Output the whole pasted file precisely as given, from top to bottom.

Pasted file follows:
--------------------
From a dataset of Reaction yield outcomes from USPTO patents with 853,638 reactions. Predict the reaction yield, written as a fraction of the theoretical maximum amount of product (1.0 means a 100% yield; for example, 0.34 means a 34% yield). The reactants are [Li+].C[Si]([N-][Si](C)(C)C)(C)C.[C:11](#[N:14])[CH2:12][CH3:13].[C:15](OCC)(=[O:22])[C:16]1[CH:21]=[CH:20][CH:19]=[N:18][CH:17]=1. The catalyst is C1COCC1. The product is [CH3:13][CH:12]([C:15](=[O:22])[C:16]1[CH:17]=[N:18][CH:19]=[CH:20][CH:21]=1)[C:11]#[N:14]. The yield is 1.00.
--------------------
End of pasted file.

From a dataset of Reaction yield outcomes from USPTO patents with 853,638 reactions. Predict the reaction yield, written as a fraction of the theoretical maximum amount of product (1.0 means a 100% yield; for example, 0.34 means a 34% yield). The reactants are [Li+].C[Si]([N-][Si](C)(C)C)(C)C.[C:11](#[N:14])[CH2:12][CH3:13].[C:15](OCC)(=[O:22])[C:16]1[CH:21]=[CH:20][CH:19]=[N:18][CH:17]=1. The catalyst is C1COCC1. The product is [CH3:13][CH:12]([C:15](=[O:22])[C:16]1[CH:17]=[N:18][CH:19]=[CH:20][CH:21]=1)[C:11]#[N:14]. The yield is 1.00.